The Fentanyl Crisis and Overdose Rise During the Holidays

man holding his face in his hands

Fentanyl is a highly potent synthetic opioid, with a potential strength of up to 50 times that of heroin and 100 times that of morphine. It is FDA approved to treat extreme pain, such as that caused by advanced cancer. In 2022, synthetic opioids, primarily fentanyl, are the leading cause of death for over 75,000 Americans. Considering how potent fentanyl is, its potential for death is much greater. It is available only on doctors’ prescriptions, but illegal fentanyl is often misused by mixing it with other drugs.

The holidays can be particularly stressful for those in recovery or struggling with a substance use disorder. A person experiencing fentanyl addiction is likely to have an opioid use disorder. A total of 11 symptoms are connected with an opioid use disorder.

The Dangers of Fentanyl

Over 150 people lose their lives daily by abusing synthetic opioids like fentanyl. Fentanyl could be added to or laced with several hard drugs, such as fake prescription opioid tablets, heroin, cocaine, meth, and ecstasy, without or without the user knowing.

If you’re wondering what fentanyl does to you, it can cause you to feel lightheaded, tired, confused, or disoriented. Fentanyl’s potential to cease breathing is its most lethal adverse effect.

Since the Fentanyl crisis is the single deadliest drug threat, it can induce an overdose considerably more rapidly (often within minutes) than heroin. Overdoses from fentanyl often resemble morphine, codeine, methadone, tramadol, and other opioids. Nevertheless, fentanyl has been linked to other unusual overdose signs, such as:

  • Instantaneous gray or blue lips
  • Convulsive twitching or stiffness of the body
  • Seeing mouth foaming
  • perplexity just before passivity


Fentanyl Addiction and Overdose

For many struggling with an addiction or in active sobriety, the holiday season can trigger bad and good emotions and stress. For example, deaths by suicide, assault, drug overdose, and car crash all rise sharply around the holidays, as reported by the National Center for Health Statistics’ Surveillance of Violent Deaths. Most of these occurrences can be traced back to substance addiction, typically from people attempting to cope with the additional pressures of the holiday season.

This synthetic opioid may cause withdrawal effects in illicit users, making it extremely hard to stop using. In addition, a user’s body will likely develop an addiction to the drug to the point of wanting more of it to experience its effect. Whenever this occurs, individuals face the threat of overdosing.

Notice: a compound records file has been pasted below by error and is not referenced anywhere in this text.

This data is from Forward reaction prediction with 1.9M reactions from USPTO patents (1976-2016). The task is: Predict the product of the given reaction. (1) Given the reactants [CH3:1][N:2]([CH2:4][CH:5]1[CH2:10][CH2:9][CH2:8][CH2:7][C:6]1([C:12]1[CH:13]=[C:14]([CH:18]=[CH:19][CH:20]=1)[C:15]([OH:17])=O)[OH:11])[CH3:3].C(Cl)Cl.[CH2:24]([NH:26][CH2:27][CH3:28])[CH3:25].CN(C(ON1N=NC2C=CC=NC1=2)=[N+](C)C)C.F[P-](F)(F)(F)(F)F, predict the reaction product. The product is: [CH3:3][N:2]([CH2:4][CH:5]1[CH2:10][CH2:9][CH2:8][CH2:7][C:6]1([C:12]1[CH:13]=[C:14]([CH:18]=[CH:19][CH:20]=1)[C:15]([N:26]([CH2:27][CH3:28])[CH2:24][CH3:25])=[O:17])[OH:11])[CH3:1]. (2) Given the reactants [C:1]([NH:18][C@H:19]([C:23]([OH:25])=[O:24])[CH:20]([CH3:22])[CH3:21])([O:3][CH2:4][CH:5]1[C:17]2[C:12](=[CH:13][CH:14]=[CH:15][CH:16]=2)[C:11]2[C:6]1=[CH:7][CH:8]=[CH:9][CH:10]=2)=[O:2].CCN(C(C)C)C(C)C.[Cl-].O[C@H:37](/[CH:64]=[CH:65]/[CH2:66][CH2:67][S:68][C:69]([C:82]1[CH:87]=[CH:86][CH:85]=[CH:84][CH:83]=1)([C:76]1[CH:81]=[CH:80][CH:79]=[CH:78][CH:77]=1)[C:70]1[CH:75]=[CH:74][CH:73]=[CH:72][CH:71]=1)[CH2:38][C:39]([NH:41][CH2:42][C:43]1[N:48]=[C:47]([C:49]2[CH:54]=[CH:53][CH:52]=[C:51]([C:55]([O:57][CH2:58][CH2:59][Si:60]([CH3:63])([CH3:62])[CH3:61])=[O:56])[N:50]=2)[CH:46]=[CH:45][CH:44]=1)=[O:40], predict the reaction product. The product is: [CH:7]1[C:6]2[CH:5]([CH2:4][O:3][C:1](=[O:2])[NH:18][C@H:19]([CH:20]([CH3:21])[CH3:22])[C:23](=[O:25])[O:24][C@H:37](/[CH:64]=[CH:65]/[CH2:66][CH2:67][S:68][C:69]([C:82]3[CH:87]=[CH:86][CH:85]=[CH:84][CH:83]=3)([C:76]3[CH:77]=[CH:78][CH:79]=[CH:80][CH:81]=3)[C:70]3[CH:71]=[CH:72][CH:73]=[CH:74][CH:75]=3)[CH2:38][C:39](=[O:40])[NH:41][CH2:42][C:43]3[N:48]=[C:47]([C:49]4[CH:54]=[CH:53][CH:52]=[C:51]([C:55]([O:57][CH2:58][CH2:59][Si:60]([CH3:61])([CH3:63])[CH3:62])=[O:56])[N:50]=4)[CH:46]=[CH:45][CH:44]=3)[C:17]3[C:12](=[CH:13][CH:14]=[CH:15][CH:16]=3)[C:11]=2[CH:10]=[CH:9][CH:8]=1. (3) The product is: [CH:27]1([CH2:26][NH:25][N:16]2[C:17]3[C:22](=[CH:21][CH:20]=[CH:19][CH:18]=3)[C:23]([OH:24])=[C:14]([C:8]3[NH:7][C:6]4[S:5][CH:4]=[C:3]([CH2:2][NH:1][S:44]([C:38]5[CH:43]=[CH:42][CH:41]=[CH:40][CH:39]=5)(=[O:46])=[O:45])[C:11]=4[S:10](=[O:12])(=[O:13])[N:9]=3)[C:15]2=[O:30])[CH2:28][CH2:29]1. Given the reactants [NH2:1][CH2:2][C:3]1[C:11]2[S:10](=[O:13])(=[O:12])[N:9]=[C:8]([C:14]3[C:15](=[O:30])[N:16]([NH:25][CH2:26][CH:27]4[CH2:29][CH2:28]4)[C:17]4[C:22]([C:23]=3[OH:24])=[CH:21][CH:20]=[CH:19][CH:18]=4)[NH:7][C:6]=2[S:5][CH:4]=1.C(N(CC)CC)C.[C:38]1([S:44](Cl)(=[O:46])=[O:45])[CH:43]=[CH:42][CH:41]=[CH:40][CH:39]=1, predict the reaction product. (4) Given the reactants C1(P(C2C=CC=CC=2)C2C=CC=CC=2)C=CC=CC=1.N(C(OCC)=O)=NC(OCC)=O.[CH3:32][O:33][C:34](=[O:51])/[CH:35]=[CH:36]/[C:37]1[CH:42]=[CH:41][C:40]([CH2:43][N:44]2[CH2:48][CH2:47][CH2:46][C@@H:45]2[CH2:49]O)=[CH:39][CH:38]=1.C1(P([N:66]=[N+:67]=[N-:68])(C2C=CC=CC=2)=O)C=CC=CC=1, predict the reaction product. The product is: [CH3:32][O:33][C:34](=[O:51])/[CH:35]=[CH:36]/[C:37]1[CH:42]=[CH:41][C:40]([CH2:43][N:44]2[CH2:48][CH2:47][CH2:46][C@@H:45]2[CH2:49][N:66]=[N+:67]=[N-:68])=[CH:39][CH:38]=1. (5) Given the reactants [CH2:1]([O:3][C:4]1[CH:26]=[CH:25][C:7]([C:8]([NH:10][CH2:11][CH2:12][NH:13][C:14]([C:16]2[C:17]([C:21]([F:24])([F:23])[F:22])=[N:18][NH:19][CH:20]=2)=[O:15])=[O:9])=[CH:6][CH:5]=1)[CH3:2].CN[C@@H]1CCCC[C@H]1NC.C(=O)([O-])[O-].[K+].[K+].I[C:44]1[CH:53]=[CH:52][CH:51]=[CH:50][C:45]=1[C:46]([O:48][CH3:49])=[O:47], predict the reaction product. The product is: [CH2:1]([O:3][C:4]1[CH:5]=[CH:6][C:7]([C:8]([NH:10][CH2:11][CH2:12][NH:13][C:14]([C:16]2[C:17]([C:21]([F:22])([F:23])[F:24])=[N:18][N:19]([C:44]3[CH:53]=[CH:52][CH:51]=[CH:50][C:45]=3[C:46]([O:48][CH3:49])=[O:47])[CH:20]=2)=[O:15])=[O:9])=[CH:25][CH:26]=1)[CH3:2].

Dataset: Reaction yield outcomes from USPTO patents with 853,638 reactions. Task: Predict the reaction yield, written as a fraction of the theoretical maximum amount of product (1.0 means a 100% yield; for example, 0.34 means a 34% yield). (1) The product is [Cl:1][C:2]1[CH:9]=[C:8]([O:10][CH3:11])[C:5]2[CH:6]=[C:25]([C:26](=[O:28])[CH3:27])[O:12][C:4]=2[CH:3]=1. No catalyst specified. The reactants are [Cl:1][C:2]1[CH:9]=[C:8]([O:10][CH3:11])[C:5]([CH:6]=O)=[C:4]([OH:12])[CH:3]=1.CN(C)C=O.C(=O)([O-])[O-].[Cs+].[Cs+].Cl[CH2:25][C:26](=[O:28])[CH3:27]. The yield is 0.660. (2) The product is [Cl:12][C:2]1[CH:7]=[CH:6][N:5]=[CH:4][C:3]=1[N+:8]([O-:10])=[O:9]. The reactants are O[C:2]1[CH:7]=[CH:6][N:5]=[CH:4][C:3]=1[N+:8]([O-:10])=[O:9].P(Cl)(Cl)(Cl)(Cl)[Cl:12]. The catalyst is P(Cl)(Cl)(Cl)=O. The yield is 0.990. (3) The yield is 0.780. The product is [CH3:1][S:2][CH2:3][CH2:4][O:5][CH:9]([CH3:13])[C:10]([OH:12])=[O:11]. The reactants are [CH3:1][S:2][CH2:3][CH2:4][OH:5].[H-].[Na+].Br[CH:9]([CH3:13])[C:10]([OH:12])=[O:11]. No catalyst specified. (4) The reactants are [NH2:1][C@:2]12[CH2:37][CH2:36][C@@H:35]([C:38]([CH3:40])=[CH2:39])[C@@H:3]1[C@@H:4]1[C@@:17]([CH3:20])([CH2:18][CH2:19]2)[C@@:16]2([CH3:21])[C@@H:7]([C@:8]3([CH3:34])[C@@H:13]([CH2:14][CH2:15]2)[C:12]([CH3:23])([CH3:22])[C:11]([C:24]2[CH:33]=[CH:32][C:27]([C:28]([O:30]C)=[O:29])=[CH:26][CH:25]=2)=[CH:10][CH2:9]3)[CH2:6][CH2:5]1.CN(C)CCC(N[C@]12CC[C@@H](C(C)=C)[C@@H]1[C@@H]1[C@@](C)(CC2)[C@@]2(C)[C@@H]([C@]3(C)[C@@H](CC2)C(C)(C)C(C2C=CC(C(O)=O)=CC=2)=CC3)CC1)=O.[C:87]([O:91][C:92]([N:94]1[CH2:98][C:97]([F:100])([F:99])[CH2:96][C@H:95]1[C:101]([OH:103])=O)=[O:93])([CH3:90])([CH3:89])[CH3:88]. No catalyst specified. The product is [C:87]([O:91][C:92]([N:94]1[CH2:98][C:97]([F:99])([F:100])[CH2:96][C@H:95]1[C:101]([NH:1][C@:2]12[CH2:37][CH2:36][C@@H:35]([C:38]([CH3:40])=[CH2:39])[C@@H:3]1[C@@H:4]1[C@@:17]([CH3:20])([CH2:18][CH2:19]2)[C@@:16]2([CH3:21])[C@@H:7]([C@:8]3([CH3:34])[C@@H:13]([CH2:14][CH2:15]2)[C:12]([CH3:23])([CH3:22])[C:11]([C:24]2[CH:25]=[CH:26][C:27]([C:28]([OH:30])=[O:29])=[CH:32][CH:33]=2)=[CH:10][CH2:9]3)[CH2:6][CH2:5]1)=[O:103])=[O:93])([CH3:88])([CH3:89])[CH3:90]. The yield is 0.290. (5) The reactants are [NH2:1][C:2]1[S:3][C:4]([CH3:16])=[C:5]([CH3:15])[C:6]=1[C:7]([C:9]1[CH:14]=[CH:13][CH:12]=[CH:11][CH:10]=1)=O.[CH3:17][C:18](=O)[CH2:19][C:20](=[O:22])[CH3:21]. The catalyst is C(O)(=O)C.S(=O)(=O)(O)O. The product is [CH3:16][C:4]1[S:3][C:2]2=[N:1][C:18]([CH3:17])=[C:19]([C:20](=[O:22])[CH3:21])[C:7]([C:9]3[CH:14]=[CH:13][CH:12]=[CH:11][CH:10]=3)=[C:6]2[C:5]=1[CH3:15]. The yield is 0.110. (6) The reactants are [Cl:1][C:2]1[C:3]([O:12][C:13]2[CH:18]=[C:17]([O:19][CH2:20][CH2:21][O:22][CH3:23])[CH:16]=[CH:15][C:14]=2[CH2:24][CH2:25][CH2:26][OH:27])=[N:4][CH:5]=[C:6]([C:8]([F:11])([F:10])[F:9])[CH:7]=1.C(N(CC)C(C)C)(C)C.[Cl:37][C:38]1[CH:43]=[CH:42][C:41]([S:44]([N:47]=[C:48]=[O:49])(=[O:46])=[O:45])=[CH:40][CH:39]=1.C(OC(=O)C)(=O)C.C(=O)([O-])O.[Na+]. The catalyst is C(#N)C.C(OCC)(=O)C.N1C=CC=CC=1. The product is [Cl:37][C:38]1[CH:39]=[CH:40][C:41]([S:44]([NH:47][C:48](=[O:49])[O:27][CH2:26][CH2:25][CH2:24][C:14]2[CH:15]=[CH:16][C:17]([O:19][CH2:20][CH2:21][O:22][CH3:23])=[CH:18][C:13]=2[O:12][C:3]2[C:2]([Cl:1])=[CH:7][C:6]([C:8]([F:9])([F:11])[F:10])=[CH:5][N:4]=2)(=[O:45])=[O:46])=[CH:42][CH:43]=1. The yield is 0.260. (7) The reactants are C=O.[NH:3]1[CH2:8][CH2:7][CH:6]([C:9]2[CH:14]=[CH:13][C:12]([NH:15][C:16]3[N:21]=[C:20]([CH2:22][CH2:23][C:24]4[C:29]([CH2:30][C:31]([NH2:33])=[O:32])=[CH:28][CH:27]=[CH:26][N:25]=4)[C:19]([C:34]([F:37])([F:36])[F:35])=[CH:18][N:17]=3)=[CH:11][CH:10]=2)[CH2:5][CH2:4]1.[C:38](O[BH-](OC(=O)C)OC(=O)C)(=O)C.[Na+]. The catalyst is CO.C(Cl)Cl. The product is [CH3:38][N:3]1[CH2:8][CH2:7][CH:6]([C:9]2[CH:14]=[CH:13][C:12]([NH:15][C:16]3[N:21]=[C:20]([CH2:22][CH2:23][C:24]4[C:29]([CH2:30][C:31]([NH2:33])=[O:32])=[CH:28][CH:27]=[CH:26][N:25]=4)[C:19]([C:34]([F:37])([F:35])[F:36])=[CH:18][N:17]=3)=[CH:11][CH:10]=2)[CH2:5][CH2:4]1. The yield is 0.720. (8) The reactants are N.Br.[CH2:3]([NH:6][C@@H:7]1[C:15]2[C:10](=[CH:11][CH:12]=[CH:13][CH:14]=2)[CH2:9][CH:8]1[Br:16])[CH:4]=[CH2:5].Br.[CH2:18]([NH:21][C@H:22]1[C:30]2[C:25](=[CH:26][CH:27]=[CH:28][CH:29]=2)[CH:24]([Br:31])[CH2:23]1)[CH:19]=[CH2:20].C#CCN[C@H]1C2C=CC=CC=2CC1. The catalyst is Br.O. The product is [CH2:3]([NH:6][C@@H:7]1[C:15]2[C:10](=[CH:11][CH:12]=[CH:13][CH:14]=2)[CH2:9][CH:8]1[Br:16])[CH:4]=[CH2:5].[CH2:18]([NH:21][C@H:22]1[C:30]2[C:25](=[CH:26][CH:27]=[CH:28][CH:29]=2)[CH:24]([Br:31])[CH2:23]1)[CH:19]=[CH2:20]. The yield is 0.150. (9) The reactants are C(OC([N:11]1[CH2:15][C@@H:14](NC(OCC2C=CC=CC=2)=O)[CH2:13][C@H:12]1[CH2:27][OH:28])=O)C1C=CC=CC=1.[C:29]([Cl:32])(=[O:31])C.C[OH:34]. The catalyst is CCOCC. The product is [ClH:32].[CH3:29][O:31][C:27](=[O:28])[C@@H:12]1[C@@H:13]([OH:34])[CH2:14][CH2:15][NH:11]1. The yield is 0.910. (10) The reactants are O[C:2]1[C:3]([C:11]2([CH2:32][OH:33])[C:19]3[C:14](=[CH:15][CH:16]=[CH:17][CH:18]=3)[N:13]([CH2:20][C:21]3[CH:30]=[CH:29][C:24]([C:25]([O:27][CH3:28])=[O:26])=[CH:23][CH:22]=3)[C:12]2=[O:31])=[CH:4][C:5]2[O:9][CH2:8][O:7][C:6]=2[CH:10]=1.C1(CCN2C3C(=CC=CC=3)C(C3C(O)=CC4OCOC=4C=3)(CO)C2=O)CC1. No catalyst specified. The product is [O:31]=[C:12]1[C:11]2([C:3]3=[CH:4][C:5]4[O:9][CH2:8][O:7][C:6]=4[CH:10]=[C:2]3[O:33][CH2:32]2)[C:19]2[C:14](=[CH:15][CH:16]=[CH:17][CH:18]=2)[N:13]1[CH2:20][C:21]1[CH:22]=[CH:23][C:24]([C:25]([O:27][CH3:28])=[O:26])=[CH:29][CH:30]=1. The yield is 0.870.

Fentanyl overdose symptoms include severely slowed breathing, a risky drop in pulse rate, dizziness, and possibly coma. These problems often have catastrophic outcomes. If you or your loved one is struggling with a substance use disorder, getting assistance from our recovery center is recommended to avoid this from happening.

Unfolding Rainbow Fentanyl Fears

Parent’s new fear- Rainbow fentanyl. To target American youth, counterfeit fentanyl pills now mimic the look of candy. Often referred to as “rainbow fentanyl.”

Drug traffickers know that teenagers and young residents are particularly susceptible to becoming addicted to fentanyl. So, they purposefully use fentanyl in various visually appealing tablet and powder forms. However, every form of fentanyl poses a significant danger, no matter its appearance.


How to Protect Your Child from Using Fentanyl:


  • Keep the medication out of sight and away from children.
  • Have a conversation.
  • Monitor your child’s social media usage.
  • Notify the dangers of accepting anything from strangers.


Fentanyl Side Effects

The extreme pleasure experienced by those who abuse this synthetic drug has a high cost. Those who use fentanyl will likely experience the drug’s side effects. These are a few of the harmful effects:

  • Dry mouth
  • Heartburn
  • Fainting
  • Rashes and itching
  • Drowsiness
  • Back or chest pain
  • Anxiety
  • Depression
  • Uncontrollable shaking
  • Pinpoint Pupils
  • Clammy skin


What is the Fentanyl Death Pose?

The media has coined the term “fentanyl death pose” to describe the rigidity of the body during a fentanyl overdose. Wooden chest sickness could be another name for the torso muscle stiffness caused by fentanyl.

Rapid injections, high doses of fentanyl, aging above 60, underlying neurologic or metabolic diseases, Parkinson’s disease, and the consumption of drugs that may elevate norepinephrine and serotonin levels, including some antidepressants, are all significant risk factors for fentanyl-induced muscular rigidity. We must provide immediate access to lifesaving treatment on demand to stop the deaths. While any opioid use is risky, fentanyl has raised the stakes. Every single episode of fentanyl use carries the risk of immediate death.


Help for Addiction in St. Augustine, Florida

You aren’t alone if you or a loved one is dealing with substance abuse. We at Augustine Recovery offer the best drug treatment program.

Our Florida rehabilitation center is extensive and managed by compassionate, attentive professionals. Even in the middle of anxiety and triggers, we are standing by to assist you in embracing healing.

Don’t hesitate to contact Augustine Recovery by phone or online for additional information.,pain%2C%20typically%20advanced%20cancer%20pain.&text=It%20is%2050%20to%20100,abuse%20in%20the%20United%20States.